nytheatre.com review by Kelly McAllister
Anyone who has ever waited tables
in Manhattan knows what a de-humanizing and awful job it can be. As a
veteran waiter of eight years here in NYC, I know for a fact that there
are often dark intentions behind the pleasant smile of many a server.
David Simpatico’s comedy Waiter, Waiter! explores the nastier
aspects of restaurant life in a scorching production at the Greenwich
August 15, 2003
This is a fantastic show; funny, intelligent, well acted, and brilliantly written. Directed by the immensely talented Christopher Grabowski, the show starts off with a bang and gets better as the evening progresses. The play is presented in two short acts. The first is a scene on the floor of a restaurant. A particularly nasty couple are having an anniversary dinner, and treating the waitress like garbage in the process. At one point, after a really mean dig at the long suffering waitress (played to perfection by Jane Young), the boorish husband asks, "Is it us?" I wanted to scream out from the audience, "Yes, it is you, you rotten bastard! Leave that poor waitress alone!" Lee Blair and Dana Vance, who play the loveless pair, are fantastic, evoking both anger and pity from the audience with their portrayal of a couple who long ago gave up their humanity for a nice house and a good job.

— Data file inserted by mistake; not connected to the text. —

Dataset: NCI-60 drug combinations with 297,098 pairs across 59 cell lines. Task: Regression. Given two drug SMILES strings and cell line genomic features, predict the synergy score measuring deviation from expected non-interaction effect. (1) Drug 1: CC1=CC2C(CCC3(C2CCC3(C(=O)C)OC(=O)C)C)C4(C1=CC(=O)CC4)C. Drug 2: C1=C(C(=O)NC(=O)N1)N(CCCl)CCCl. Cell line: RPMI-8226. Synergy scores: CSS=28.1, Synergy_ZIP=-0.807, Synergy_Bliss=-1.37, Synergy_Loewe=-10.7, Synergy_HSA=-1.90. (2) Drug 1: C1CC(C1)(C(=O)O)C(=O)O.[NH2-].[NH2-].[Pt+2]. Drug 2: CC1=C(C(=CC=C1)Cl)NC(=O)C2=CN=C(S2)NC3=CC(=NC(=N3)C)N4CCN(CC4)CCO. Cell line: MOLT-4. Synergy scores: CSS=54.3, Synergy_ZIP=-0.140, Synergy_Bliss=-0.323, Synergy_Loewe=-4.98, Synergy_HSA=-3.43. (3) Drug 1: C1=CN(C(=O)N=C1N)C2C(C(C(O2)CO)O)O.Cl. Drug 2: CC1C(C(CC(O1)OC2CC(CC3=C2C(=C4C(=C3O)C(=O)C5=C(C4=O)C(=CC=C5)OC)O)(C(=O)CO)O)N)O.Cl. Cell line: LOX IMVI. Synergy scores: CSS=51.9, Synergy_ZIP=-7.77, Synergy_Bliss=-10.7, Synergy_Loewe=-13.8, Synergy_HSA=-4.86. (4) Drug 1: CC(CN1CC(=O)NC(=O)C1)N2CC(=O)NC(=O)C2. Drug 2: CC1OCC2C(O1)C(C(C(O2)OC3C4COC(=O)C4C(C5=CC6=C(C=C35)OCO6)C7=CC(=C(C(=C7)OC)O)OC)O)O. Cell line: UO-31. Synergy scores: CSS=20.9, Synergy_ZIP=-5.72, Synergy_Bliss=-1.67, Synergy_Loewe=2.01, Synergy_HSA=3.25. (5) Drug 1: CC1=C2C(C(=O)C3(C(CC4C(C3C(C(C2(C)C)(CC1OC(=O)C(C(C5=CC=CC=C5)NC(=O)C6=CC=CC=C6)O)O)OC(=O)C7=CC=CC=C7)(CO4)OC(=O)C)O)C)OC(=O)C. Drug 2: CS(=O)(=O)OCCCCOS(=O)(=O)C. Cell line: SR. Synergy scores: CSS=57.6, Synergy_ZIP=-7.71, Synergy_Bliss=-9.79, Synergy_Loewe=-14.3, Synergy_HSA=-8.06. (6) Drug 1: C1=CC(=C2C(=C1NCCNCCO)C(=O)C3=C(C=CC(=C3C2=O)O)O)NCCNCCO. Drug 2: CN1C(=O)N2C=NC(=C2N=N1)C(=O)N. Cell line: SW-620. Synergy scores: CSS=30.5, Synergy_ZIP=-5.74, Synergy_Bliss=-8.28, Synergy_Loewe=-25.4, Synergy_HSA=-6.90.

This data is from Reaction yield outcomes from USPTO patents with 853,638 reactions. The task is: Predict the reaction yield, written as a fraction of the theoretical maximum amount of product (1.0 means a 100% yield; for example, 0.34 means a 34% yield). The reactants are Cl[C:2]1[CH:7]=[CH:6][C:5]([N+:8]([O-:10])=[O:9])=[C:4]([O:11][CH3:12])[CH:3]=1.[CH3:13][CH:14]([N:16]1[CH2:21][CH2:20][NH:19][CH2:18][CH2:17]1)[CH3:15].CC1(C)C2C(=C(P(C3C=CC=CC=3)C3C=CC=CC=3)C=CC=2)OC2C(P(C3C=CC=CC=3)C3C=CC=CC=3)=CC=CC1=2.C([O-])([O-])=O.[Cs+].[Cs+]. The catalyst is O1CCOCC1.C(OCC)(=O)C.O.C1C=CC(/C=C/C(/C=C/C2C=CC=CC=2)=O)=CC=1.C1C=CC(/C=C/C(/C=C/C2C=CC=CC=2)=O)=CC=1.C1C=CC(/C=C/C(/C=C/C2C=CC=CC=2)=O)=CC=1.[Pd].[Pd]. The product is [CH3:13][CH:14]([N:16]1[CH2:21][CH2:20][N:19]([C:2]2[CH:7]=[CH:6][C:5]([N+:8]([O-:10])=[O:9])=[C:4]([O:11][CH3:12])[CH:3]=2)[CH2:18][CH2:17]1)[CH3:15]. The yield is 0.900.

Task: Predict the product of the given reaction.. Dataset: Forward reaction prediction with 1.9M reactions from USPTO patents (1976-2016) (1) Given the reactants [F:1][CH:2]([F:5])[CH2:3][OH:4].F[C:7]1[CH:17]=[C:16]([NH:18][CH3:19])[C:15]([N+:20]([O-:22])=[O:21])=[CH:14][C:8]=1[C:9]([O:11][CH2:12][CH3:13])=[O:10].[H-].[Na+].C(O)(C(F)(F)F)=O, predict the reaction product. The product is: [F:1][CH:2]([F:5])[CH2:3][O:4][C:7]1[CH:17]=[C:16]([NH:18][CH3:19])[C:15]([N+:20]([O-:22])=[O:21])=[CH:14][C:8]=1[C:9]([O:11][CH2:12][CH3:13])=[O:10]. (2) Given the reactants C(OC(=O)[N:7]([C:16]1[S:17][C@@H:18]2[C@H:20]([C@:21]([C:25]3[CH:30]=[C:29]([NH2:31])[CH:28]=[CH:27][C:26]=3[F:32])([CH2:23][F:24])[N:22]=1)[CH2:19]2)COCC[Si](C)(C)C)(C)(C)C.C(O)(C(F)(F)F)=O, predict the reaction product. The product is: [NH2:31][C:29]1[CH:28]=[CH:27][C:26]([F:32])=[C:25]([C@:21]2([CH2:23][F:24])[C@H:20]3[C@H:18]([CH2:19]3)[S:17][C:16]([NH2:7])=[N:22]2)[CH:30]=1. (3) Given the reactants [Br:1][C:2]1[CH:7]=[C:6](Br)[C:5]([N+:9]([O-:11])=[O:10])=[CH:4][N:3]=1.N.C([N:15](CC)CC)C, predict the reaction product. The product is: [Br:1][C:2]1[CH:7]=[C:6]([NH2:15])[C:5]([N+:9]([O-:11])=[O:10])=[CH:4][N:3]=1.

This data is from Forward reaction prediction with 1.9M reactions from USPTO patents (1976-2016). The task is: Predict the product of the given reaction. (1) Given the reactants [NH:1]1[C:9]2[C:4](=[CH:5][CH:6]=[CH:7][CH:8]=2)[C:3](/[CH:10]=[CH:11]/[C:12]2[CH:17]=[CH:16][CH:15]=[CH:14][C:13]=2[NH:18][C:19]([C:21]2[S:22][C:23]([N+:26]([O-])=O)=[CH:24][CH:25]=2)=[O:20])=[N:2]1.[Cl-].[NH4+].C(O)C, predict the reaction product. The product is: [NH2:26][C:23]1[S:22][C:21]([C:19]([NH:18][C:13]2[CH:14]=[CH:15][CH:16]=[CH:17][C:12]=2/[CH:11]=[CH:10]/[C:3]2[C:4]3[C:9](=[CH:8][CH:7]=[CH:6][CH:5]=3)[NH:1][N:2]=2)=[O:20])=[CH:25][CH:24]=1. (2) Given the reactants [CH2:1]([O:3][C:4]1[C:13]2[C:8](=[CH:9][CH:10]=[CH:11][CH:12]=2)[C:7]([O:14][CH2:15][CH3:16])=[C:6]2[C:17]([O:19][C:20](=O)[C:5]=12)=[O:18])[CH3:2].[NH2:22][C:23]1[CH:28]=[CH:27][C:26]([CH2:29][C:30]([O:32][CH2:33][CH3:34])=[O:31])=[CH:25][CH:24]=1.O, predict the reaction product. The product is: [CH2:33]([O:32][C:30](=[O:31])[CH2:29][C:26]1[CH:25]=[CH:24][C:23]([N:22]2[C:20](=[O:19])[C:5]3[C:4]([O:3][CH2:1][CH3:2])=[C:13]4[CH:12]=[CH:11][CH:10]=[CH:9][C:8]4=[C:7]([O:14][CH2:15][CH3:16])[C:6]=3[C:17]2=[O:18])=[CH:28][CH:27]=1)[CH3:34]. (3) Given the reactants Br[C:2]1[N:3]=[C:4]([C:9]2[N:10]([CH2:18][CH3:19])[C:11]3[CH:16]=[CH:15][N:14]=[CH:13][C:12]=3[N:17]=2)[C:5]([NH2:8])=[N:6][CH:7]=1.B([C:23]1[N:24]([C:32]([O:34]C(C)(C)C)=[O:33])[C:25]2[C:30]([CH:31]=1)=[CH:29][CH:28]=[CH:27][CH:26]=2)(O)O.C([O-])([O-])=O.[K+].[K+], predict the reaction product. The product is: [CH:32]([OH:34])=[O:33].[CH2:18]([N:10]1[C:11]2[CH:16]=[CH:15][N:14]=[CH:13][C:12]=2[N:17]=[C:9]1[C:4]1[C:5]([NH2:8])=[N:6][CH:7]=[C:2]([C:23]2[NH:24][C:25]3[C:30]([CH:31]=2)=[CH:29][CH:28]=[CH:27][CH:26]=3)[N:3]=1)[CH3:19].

Act Two switches the action to what has been going on in the waiter station in the same time frame as Act One. It is slightly reminiscent of Noises Off in this aspect, and works well. In the waiter station, we see the staff with their "How-may-I-help-you" masks thrown to the floor alongside their aprons—and the fun really begins. I don’t want to give too much away, but the key line in the show for me was, "We’re turning into monsters." Simpatico very believably shows us what evil lurks in the hearts of a waitstaff—with hilarious results. Every actor is wonderful, but I must give extra kudos to William Flately who plays Fang, the smart mouthed waiter who’s seen it all, and Christen Simon who plays the tough waitress Rocky with great energy a power that fills that stage. And Grabowski’s direction is fantastic. There are moments in the play that leap from realism to absurdism, and he handles them perfectly, with the transitions working seamlessly.
I could go on and on about Waiter, Waiter!, but I won’t. Go see this show—it is damn funny.